As Richard B. Hays points out in his commentary on Galatians, NO ONE is a second class citizen in the kingdom of God.  We are all on equal footing with one another through the faithfulness of Jesus.

In many schools, both public and private schools, children are required to wear uniforms.  The uniforms unite the children because no one is set apart by his or her clothing.  And people who see the children know from their uniforms which school the children attend.

That’s why Paul says that we in the church are clothed in Christ.  Christ Jesus and his healing, freeing love—Christ Jesus is our uniform. 

The man possessed by demons in today’s gospel who ran around naked and lived in the tombs ends up clothed and in his right mind at the feet of Jesus after Jesus sends the demons out of him.  Jesus has clothed this man with healing love.

Here in the church, one of the ways we get clothed in Christ is through our baptisms. 

Since the days of the early church, people who decided to follow Jesus and to become a part of the church spent several years in preparation, and when the day of their baptisms came, they took off their old clothes, and entered the water naked.  After their baptisms, they came out of the water and were clothed in white robes.  Everyone could see that they were now clothed in Christ.  And everyone rejoiced. 

In some Eastern Orthodox churches, babies are naked when they are baptized and are then clothed, a visual reminder of the radical nature of taking off the old and putting on the new—they are putting on Christ. 

Baptisms are joyful. 

When we bless the baptismal water at a baptism, we say, “We thank you, Father, for the water of Baptism.  In it we are buried with Christ in his death.  By it we share in his resurrection.  Through it we are reborn by the Holy Spirit.  Therefore, in joyful obedience to your Son, we bring into his fellowship those who come to him in faith, baptizing them in the Name of the Father, and of the Son and of the Holy Spirit.”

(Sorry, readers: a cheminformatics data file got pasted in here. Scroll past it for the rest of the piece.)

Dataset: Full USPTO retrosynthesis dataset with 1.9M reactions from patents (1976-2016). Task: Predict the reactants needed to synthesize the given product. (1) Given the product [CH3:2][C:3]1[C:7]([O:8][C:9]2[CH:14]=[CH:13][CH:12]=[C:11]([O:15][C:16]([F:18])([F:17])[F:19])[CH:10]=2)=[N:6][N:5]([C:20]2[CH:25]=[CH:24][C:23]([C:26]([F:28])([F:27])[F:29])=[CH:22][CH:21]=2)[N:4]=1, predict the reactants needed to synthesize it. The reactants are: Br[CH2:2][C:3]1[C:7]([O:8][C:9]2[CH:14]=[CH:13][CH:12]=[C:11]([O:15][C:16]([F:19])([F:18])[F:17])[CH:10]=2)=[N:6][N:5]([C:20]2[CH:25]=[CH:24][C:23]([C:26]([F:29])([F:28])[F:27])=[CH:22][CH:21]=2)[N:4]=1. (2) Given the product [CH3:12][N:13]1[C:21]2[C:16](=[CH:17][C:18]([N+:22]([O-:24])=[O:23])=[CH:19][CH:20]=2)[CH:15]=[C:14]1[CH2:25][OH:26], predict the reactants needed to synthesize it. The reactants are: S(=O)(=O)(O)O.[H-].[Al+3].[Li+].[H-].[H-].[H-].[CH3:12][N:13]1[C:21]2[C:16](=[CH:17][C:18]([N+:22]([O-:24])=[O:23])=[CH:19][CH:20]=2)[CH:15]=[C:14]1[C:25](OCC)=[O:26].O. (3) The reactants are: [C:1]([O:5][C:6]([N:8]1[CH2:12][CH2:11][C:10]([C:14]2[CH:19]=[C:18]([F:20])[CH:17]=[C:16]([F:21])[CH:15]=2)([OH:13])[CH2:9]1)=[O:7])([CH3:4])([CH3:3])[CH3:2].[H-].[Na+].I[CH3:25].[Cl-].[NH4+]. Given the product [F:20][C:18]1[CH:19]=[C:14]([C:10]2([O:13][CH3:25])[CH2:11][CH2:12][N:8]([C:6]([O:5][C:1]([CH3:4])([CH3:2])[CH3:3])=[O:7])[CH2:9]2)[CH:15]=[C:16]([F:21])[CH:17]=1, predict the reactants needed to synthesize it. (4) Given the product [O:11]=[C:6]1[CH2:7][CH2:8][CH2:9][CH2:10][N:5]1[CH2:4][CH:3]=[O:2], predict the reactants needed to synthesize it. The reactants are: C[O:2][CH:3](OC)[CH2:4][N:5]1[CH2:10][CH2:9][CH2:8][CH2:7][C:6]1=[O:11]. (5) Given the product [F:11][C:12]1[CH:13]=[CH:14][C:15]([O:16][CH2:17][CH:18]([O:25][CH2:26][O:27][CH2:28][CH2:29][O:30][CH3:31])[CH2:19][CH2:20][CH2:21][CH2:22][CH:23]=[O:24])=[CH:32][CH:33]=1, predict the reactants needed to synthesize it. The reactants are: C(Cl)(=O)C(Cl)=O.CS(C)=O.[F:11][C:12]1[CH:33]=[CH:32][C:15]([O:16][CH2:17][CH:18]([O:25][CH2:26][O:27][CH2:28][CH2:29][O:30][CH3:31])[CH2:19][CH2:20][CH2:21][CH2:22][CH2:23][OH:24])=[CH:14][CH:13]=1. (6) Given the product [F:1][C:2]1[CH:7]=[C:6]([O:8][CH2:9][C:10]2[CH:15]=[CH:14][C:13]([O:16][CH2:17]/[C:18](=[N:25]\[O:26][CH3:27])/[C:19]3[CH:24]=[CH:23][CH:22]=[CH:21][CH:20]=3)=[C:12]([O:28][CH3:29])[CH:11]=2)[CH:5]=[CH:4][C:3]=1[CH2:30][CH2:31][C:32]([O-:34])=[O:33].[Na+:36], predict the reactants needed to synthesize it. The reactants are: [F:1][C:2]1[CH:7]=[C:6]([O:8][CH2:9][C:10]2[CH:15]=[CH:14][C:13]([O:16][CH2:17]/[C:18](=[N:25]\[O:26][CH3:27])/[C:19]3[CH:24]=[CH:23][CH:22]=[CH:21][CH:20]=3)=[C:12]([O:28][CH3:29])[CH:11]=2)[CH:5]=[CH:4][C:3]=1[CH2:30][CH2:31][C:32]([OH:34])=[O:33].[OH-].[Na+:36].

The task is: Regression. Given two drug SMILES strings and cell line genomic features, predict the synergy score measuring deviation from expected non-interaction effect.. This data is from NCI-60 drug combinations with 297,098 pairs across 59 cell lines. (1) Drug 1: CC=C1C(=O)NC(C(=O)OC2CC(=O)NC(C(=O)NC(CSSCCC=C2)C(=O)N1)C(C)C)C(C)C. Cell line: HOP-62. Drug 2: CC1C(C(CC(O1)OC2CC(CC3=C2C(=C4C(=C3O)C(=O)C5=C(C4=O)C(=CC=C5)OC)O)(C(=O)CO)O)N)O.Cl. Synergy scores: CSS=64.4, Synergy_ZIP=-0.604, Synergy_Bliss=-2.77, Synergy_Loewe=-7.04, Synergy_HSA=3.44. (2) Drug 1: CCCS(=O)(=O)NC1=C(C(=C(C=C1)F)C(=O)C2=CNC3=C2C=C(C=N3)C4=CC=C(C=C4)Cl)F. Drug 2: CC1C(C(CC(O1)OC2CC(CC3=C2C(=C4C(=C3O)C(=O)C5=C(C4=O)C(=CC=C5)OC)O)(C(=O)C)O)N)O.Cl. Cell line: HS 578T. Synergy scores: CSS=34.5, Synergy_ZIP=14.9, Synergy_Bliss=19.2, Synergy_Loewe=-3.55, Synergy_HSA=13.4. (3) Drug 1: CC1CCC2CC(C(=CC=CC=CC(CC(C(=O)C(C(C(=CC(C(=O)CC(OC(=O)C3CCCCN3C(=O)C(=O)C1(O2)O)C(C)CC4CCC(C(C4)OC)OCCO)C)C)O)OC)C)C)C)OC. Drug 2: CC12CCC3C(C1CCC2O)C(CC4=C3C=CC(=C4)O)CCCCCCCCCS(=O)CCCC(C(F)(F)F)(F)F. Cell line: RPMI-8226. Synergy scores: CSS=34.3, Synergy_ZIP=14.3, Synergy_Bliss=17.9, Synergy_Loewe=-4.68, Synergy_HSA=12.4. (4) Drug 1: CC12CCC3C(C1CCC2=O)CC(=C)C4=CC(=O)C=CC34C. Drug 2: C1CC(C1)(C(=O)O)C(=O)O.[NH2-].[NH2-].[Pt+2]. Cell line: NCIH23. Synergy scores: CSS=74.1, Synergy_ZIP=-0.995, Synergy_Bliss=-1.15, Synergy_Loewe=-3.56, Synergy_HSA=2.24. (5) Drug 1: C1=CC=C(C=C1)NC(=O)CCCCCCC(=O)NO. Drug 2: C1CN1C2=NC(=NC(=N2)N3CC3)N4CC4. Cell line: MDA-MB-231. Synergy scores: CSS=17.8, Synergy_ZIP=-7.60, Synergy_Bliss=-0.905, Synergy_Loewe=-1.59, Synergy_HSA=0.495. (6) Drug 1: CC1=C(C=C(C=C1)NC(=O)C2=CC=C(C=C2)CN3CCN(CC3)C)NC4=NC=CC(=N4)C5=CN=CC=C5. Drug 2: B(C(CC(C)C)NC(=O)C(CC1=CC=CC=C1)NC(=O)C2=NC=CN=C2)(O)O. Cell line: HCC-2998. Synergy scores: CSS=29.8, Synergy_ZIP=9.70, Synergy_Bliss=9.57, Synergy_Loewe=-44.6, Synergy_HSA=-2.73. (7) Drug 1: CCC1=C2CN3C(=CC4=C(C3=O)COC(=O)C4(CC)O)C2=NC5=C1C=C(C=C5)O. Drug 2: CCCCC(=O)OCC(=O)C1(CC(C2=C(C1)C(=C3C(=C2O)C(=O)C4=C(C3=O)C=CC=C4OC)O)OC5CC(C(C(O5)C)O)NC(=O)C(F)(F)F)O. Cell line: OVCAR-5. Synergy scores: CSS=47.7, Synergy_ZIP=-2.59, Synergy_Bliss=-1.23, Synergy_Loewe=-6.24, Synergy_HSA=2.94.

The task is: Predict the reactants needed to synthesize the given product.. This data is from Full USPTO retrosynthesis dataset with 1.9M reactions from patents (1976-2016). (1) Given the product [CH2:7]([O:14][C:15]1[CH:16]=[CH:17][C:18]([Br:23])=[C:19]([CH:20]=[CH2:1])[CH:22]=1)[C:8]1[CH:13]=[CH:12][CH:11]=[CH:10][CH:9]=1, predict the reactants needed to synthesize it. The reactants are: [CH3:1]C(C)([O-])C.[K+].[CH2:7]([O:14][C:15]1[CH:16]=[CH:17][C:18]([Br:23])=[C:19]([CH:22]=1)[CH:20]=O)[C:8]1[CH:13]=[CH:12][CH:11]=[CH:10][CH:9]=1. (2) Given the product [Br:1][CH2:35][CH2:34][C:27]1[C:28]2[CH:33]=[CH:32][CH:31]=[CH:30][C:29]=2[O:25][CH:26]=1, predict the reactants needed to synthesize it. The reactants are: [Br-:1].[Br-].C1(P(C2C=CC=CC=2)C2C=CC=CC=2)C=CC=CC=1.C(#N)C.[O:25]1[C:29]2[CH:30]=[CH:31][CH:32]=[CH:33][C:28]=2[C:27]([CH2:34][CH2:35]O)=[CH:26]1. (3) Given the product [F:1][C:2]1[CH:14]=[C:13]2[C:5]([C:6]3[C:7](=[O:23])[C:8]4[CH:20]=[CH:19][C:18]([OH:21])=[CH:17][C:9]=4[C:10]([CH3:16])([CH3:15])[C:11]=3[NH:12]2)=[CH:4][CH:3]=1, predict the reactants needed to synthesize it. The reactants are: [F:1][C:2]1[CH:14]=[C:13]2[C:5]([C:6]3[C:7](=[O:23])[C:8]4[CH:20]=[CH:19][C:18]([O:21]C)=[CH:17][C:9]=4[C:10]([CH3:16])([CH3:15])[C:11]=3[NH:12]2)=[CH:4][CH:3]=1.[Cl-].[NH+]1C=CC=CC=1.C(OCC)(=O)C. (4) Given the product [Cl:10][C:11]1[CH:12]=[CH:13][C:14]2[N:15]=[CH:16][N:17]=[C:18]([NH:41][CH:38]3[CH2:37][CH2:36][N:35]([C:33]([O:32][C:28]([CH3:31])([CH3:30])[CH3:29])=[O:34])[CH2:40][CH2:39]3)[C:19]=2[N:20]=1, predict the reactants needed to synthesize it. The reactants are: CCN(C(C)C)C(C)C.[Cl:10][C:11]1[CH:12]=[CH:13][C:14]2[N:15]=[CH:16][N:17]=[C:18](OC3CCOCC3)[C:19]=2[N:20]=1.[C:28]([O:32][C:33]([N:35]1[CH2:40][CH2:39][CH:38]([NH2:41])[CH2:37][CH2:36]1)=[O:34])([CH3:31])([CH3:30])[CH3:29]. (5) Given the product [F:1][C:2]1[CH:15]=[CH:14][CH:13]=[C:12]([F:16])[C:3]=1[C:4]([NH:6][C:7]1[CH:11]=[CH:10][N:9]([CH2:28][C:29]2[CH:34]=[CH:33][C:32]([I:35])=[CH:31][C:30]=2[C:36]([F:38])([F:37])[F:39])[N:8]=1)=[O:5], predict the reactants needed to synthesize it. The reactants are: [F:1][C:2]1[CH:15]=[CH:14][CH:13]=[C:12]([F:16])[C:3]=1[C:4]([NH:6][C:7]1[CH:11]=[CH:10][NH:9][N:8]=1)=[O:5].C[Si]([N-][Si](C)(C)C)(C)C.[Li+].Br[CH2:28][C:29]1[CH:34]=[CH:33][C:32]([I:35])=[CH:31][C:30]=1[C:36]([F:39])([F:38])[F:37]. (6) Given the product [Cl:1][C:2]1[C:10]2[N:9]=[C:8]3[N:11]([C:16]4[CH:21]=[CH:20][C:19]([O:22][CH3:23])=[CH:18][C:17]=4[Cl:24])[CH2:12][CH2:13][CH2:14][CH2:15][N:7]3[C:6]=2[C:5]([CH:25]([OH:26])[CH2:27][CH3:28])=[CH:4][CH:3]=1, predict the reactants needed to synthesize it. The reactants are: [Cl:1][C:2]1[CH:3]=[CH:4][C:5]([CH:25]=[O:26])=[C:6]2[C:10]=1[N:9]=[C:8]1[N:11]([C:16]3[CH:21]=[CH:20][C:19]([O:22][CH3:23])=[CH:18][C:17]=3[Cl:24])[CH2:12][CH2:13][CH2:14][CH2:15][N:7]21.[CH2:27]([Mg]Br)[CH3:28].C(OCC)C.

We are celebrating because we get to witness the person being baptized getting dressed up in Christ.  The person being baptized gets to puton the uniform that we are already wearing.    

One of the reasons that the passing of the peace here is joyful is that we remember every Sunday that each person we greet has been clothed in Christ.  We are brothers and sisters in Christ.  We are ONE in Christ. 

And even better, the clothing of Christ that we wear in our oneness on this earth points toward our oneness with our brothers and sisters who have gone ahead of us through their deaths and resurrections and have already have come to their eternal homes in God’s kingdom. 

When I was in high school chorus, we sang a spiritual that went like this. 

I got a robe up in-a that kingdom,
Ain’t-a that good news!
I got a robe up in-a that kingdom,
Ain’t-a that good news!
I’m-a gonna lay down this world,
gonna shoulder up-a my cross.
Gonna take it home-a to my Jesus,
Ain’t-a that good news!

Yes, good news, a cause for celebration, now and in the world to come! Our places are waiting for us, and our robes are ready. 

The Good News is news we want to share, like the man who has been freed of his demons and clothed in Jesus’ healing love, who goes and proclaims throughout the city how much Jesus has done for him. 

So remember, when we rejoice in our ONENESS, God rejoices too!

And God’s joy makes our joy complete. 



Hays, Richard B. “The Letter to the Galatians:  Introduction, Commentary and Reflections.” The New Interpreter’s Bible, Vol XI.  Abingdon Press, Nashville, TN.  2000.